Friday, March 30, 2007

Memoria: a Continuation

As I said a couple of weeks ago, I am slowly transferring posts from my Memoria blog for the purposes of consolidation. In that first Memoria post, I explained that an email from my Uncle L.T. had fallen out of a old journal. Written almost two years before he died, he was responding to a letter I'd sent him. He had previously shared an excerpt with me from a book about one soldier's experiences in Vietnam. I must have written that the story seemed surreal to me and this is what my uncle said in response:

Yes, that story did have a surreal imagery to it, didn't it. But for me it rang true and clear. The banality and mundaneness of worrying over what you were carrying as violence and death were moments away. In the unit I was in, 101st Airborne we stayed out on longer missions. Typically we were in the bush for 3 to 4 weeks at a time. We would be light re-supplied with ammo and food every four days and then a heavy re-supply every 8 days. So you worried and fussed over ounces and keeping your rucksack as light as possible (even though it was always over a hundred lbs.) At the same time you lived with the daily possibility of firefights, ambush, and booby traps. It really was long stretches of boredom interrupted by moments of intense terror.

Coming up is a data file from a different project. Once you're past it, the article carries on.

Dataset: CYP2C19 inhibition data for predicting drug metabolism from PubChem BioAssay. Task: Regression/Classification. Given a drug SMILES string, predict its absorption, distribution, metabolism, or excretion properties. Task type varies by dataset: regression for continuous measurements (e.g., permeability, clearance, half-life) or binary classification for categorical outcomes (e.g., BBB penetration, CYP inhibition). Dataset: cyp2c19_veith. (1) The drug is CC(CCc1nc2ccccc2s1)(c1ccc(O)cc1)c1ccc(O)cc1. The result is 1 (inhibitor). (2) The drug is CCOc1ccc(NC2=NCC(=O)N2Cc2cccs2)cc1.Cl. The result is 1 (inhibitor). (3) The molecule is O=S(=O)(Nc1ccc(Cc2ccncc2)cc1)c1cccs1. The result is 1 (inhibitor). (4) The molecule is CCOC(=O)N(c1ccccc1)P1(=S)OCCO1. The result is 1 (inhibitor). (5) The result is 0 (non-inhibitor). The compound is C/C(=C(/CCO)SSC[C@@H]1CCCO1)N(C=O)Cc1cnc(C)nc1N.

On one mission we had been humping the bush for days on end it seemed. It was hot, humid with the ground being marsh-like so our feet were getting in bad shape. The marsh had made the walking more difficult so everyone was tired and grumpy. We found a dry spot and took a break. I was sitting on my rucksack talking to Luther Ward who was maybe 3 feet from me sitting on his rucksack. Suddenly the right upper fourth of Luther's head exploded out splattering his blood and brains everywhere. Luther did not die immediately. Even though he was in shock he continued to gurgle and make sounds. I cut a tracheotomy on him so that he could breathe and put a field bandage on his head. He continued to gurgle and make sounds till the evacuation helicopter picked him up.